On Thursday evening I went to a recording of the News Quiz at Broadcasting House. It’s been years since I was last there and years since I went to see the News Quiz: things have changed quite a bit since then. There was quite a long queue to get in, followed by a lot of security theatre, after which you wait in an area overlooking the BBC News room. For some reason I couldn’t quite make out, a presenter seems to be having an animated discussion with Pudsey Bear. Eventually, we go into the Radio Theatre. We’re on the upper floor but at least have a seat.
The last time I went to see the News Quiz, Sandi Toksvig was presenting it (it’s now Miles Jupp), Charlotte Green was reading the cuttings (it’s Susan Ray now) and Jeremy Hardy & Alan Coren were on the panel. This time it was Frankie Boyle and Mark Steel, joined by Helen Lewis and Jen Brister. It’s an awkward time to record it; there are a lot of rumours that Theresa May will resign the following day but that doesn’t become official until the following morning and the broadcast is prefaced with a note explaining that it was recorded before then. Listening to the broadcast the following day, I feel it’s quite amazing how the BBC’s editors have managed to get something broadcastable, given that most of what was actually said consisted of very un-BBCish swearing. As Frankie Boyle suggested, there should really be a parallel expletive filled version of Radio 4. It would certainly liven up the likes of Thought for the Day & You and Yours no end.
Unsurprisingly the mood is a lot bleaker than how I recall it; ‘Democracy has had a great few years,’ Jupp notes at one point. Some of the things that struck me from the show, most of which got cut from the broadcast:
- Frankie Boyle’s description of Boris Johnson as being like ‘an evolutionary dead-end version of the Honey Monster. ‘
- Miles Jupp pausing at one point, frowning, muttering darkly about the writer’s room and reading the paragraph from his script again, this time having substituted ‘Farage’ for ‘Nigel.’
- Frankie Boyle theorised that if only the Poles had realised in 1939 that the easiest way to repel fascists was to tip milkshake all over them then history might have been altogether different.
- The comment from Frankie Boyle (again) that the only good thing about Brexit was that we were at least supposed to get rid of Farage. ‘Now he’s back and it’s like watching a suicide bomber doing a comeback tour. ‘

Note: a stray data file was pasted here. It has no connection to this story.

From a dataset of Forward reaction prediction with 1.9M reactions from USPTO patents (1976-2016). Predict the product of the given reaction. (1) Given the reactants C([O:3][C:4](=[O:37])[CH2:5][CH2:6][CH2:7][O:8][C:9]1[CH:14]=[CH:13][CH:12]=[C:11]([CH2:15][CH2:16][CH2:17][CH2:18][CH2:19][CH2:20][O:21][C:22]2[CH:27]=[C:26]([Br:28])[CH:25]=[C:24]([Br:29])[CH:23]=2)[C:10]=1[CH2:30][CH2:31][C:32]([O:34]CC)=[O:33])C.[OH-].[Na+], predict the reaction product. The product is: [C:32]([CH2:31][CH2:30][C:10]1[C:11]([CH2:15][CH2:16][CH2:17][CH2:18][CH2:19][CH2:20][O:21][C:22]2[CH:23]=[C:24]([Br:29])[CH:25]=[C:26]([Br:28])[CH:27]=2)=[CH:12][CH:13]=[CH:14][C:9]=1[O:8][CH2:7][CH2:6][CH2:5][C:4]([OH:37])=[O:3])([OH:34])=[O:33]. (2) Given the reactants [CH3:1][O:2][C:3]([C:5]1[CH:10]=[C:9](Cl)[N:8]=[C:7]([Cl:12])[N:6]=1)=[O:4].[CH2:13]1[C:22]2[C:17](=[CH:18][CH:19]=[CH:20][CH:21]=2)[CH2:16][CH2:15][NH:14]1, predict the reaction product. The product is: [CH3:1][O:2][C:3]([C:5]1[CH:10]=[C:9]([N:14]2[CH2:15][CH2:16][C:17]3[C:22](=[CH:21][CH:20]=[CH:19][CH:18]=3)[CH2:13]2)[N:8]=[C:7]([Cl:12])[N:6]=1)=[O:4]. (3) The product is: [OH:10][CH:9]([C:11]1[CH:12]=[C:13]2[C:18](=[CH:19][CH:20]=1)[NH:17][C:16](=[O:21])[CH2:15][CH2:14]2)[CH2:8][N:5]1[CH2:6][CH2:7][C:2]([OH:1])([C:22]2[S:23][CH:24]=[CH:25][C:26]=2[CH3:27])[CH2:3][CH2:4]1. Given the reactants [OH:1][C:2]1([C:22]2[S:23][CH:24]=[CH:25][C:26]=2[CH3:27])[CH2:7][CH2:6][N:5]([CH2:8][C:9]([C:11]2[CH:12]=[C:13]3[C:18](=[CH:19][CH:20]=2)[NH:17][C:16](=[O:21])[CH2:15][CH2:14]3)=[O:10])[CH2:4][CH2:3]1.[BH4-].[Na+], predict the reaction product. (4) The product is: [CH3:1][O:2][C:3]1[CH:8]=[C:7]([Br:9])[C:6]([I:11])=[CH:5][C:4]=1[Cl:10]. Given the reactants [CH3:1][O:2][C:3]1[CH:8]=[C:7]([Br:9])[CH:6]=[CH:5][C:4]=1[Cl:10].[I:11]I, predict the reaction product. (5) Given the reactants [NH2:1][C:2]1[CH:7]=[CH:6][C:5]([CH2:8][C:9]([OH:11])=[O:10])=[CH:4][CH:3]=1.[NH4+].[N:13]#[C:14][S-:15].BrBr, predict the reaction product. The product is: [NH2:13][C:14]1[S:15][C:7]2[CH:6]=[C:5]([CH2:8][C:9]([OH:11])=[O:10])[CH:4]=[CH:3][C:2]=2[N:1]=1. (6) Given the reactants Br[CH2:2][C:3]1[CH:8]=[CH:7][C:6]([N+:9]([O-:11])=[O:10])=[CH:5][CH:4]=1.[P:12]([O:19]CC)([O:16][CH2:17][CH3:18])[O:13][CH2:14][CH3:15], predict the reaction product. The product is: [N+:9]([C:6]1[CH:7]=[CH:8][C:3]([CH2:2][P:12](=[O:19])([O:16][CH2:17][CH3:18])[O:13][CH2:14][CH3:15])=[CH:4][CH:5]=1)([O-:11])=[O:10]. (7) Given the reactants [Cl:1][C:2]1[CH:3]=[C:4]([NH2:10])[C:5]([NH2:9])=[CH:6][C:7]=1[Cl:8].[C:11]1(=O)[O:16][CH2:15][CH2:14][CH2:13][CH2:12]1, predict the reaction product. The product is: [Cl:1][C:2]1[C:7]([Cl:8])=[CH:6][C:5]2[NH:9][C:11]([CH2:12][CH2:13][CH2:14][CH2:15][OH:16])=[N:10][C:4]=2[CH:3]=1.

On the following day, I’ve booked tickets to go on a tour of Eton College. There’s a small museum about the history of the college, which includes a wall with photos of alumni. These include Cameron, Rees-Mogg and the aforementioned Honey Monster. As May had resigned earlier in the morning, the chances of Eton getting another Prime Minister now seem high. The chances of it being a catastrophic disaster also seem high and I find myself wondering whether Eton will end up blacking out both Cameron and the Honey Monster’s portraits, like the painting of Marino Faliero in the Doge’s Palace. As an aside, the recent alumni all seem very weighted towards politics, the military, sport and acting. Not that much for the arts or sciences, which does seem rather telling.
The actual tour is interesting enough, going through the chapel with its medieval wall paintings, Burne Jones tapestries and Piper stained glass, through to the old school rooms with the wood panelling covered in hundred year old graffiti from the likes of Shelley and Gladstone.
The following weekend finds me in Winchester at a hustings for the Liberal Democrat Hustings, which has the effect of leaving me less certain of how to vote than when I entered. Both candidates broadly hail from the same wing of the party, which rather suggests that the choice boils down to tactics and personality rather than policy or strategy. The venue is a rather lovely Victorian Methodist church, with a wonderful glass ceiling. Afterwards, I go and have a look around Winchester, re-visiting the cathedral. I haven’t been to the City Mill before so I have a quick look in there. The waters from the chalk lined Itchen are astonishingly clear and rush through the mill ferociously fast.
A few weeks later and I find myself back at Broadcasting House, this time for a recording of Dead Ringers. The main commonality with the last time is that the scriptwriters had clearly been furiously rewriting everything up to the last minute, with the Tory party leadership contest having been whittled down to only two candidates of Boris Johnson and… Boris Johnson. Much like the Brexit negotiations, it feels like Dead Ringers has been going on forever and it doesn’t matter if you tune out for a few years because exactly the same thing will be happening when you eventually tune back in again. It’s also a little hard not to feel that some of the sketches represent some of the problem of the last few years; it’s pretty easy to make Johnson or Farage seem a lot more interesting characters than most politicians, which rather forgets that politics is supposed to be boring. Bome of the more funny comments this time:
- “The Tory Party had identified the most competent man with the passion and vision to address the challenges posed by Brexit…. so naturally they eliminated him and chose Boris Johnson instead, to flail around in Brussels like a toddler having a meltdown by the pick and mix in Poundland.”
- Jeremy Hunt has the “vacant and dead-eyed look of a haunted ventriloquist’s dummy in a sixties horror film.”
- “My father arrived in this country with only one pound in his pocket and taught me the value of hard work. And I wanted to stop that sort of thing from ever happening again.”
- And… (adopts incredulous screechy Scottish voice) DIANE ABBOTT!!!!